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Our thanks to The Governor of the Tower of London, the LondonTransport Executive and Studio Film Laboratories Ltd. FOR TURNING THEMSELVES YELLOW
The Boy Who Turned Yellow boasts a script by Emeric Pressburger, and is Powell’s last dramatic film. While restrained by its budget and by its own ambitions, it does feature some impressive and surreal set pieces, such as the yellowing of an entire London Underground train and its passengers, and a journey into the magical world of television.
Pressburger’s story is quite free-form and rather lacking in logic, even for a fantasy, starting with a trip to the Tower of London and a lost mouse, before leaping this way and that through different fantastical ideas – like a whole television series spliced together by a hyperactive child. If you don’t ask for too much structure, the film has much to offer in the way of typically Pressburgian whimsy and unfettered imagination. Powell’s camera is more static than usual. This is more likely the result of time and money constraints than any lack of energy on his part, but he shepherds his resources and pulls off some charming special effects sequences, continuing an interest in representing the impossible which can be traced back to The Thief of Bagdad (1940) and A Matter of Life and Death.
It also features one member of the old stock company, returning for a final bow in a Powell film: Esmond Knight, who had appeared in numerous Powell and Pressburger films despite being blinded in World War II, appears as the family doctor. One face from the future is introduced as well: the hero’s American schoolmate is played by a juvenile Lem Dobbs, future screenwriter of Soderbergh’s Kafka, The Limey, Knockout and Dark City.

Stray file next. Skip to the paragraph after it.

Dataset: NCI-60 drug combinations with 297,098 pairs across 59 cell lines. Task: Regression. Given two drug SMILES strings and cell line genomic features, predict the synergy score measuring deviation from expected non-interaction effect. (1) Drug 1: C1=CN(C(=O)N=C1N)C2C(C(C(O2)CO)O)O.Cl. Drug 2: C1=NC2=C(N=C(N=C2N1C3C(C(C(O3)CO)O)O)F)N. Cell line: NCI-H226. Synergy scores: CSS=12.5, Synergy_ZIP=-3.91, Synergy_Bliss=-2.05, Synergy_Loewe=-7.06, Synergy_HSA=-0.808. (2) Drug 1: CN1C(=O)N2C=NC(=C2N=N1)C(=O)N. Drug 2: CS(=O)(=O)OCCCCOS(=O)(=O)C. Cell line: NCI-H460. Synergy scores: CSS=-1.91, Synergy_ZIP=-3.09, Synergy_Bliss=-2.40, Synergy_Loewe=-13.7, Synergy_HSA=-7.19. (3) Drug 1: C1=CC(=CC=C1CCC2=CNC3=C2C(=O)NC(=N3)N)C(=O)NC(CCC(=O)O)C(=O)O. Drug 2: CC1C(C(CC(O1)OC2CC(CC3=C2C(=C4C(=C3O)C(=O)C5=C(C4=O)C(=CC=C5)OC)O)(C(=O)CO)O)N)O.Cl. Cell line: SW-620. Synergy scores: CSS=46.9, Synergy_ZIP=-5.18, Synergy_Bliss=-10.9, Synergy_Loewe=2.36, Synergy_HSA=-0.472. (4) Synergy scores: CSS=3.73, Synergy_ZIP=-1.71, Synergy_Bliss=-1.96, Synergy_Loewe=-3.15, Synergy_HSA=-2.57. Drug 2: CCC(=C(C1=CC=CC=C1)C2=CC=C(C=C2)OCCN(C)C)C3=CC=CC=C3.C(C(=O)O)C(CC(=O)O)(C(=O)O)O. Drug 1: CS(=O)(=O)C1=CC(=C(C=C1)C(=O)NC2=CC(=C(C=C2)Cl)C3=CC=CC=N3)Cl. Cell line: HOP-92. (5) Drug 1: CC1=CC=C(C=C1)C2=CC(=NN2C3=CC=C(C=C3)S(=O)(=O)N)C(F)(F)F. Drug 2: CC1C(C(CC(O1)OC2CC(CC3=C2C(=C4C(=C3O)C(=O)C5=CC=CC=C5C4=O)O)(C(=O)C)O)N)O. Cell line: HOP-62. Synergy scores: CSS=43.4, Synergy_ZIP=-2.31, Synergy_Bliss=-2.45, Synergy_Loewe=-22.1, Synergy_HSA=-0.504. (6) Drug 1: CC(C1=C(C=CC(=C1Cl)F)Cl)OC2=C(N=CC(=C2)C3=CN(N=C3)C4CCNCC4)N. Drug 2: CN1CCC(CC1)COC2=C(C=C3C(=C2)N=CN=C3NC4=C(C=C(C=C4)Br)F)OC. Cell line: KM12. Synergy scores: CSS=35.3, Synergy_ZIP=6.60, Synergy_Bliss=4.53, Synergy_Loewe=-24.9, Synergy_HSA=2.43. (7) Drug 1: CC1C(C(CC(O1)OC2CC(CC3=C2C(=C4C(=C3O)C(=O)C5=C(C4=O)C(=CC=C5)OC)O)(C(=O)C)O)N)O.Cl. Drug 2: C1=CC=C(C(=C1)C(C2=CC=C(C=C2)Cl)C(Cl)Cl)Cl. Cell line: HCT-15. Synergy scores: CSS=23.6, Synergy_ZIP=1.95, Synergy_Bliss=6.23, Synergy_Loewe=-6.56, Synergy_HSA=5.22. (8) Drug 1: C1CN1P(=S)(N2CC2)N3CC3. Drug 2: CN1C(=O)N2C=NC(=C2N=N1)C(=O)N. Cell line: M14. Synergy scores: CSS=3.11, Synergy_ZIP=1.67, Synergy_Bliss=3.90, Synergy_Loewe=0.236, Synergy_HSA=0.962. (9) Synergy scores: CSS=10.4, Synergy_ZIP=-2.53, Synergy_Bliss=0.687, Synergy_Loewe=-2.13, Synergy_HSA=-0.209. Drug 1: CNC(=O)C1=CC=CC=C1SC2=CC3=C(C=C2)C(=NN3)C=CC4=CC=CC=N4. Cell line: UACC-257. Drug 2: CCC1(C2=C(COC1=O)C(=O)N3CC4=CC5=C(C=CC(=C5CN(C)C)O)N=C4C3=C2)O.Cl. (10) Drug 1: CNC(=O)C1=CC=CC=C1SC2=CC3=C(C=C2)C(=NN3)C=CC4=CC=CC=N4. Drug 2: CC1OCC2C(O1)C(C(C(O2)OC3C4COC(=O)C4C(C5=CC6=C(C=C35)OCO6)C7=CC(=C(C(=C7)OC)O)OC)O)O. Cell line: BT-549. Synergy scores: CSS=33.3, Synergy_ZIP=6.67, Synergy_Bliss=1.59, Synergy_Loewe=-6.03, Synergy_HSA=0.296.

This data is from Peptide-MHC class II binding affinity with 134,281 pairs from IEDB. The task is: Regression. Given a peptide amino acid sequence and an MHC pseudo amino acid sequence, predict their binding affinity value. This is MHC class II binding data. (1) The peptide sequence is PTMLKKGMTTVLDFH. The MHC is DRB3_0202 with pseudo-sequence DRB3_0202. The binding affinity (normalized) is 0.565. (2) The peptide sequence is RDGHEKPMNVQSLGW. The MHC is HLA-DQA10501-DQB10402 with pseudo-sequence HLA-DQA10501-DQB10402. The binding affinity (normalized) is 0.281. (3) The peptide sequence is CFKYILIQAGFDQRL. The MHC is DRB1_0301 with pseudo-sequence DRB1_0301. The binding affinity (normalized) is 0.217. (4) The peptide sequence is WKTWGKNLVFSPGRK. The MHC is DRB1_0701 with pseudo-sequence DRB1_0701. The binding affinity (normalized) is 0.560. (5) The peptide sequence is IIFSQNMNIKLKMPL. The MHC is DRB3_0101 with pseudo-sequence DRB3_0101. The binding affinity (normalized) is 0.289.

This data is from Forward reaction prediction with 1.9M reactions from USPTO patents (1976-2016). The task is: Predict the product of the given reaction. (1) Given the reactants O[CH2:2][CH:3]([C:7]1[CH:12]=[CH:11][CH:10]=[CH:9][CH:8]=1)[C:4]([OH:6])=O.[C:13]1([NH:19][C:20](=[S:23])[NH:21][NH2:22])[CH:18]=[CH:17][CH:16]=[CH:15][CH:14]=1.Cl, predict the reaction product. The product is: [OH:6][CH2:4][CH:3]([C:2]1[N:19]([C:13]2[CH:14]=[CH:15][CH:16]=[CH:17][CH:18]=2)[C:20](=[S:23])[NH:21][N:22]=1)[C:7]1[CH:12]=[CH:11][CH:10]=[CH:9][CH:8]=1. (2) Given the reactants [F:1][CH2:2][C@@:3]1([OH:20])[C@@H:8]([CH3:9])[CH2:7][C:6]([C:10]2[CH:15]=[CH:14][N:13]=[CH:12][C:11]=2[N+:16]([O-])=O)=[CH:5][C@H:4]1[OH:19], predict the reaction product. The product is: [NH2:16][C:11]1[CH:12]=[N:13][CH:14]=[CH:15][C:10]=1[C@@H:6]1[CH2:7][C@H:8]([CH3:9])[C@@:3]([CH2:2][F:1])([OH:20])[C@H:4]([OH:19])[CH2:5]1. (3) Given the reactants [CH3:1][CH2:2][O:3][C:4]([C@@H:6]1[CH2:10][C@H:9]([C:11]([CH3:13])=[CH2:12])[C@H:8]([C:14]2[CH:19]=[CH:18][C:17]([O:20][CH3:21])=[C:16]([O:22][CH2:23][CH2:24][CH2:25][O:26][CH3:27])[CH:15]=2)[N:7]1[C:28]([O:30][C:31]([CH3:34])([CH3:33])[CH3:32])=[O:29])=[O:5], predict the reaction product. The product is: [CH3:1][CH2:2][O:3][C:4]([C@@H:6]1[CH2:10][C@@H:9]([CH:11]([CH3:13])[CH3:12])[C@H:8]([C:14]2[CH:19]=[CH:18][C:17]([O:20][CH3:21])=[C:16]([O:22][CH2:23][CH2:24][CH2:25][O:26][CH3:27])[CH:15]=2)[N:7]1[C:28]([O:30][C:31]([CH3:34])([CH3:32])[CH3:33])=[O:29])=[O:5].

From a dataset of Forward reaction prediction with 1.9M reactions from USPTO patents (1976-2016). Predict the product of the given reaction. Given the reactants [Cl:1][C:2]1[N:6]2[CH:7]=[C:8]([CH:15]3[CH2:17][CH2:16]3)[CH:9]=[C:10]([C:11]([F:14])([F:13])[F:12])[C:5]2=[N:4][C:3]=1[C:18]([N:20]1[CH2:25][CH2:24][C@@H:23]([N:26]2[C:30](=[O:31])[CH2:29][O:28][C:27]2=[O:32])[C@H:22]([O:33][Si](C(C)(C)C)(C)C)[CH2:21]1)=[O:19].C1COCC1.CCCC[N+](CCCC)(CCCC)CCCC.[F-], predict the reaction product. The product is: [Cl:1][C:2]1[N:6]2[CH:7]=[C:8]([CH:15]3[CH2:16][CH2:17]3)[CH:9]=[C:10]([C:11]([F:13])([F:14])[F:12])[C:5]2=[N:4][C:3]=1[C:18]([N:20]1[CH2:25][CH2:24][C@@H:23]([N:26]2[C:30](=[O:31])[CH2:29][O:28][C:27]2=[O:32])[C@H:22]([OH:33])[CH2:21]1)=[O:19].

Whatever its weaknesses, the film far supersedes other Children’s Film Foundation Productions in scope and imagination. The film did extremely well with its audience and could have led to further work, but sadly Powell quarrelled with members the board of the Foundation, and no further children’s films followed from The Archers.
That further films were not made possible for this titan of British cinema, and that the British film industry forgot him so comprehensively through most of his later years, is a national disgrace. But Powell left behind an unrivalled body of marvellous work stretching from The Edge of the World (1937) to Return to The Edge of the World (1978), taking in half a dozen absolute masterpieces of cinema, and two fine volumes of autobiography which are witty, poetic, insightful, and sometimes even factual.
*Título retirado deste post nostálgico do Days are Numbers.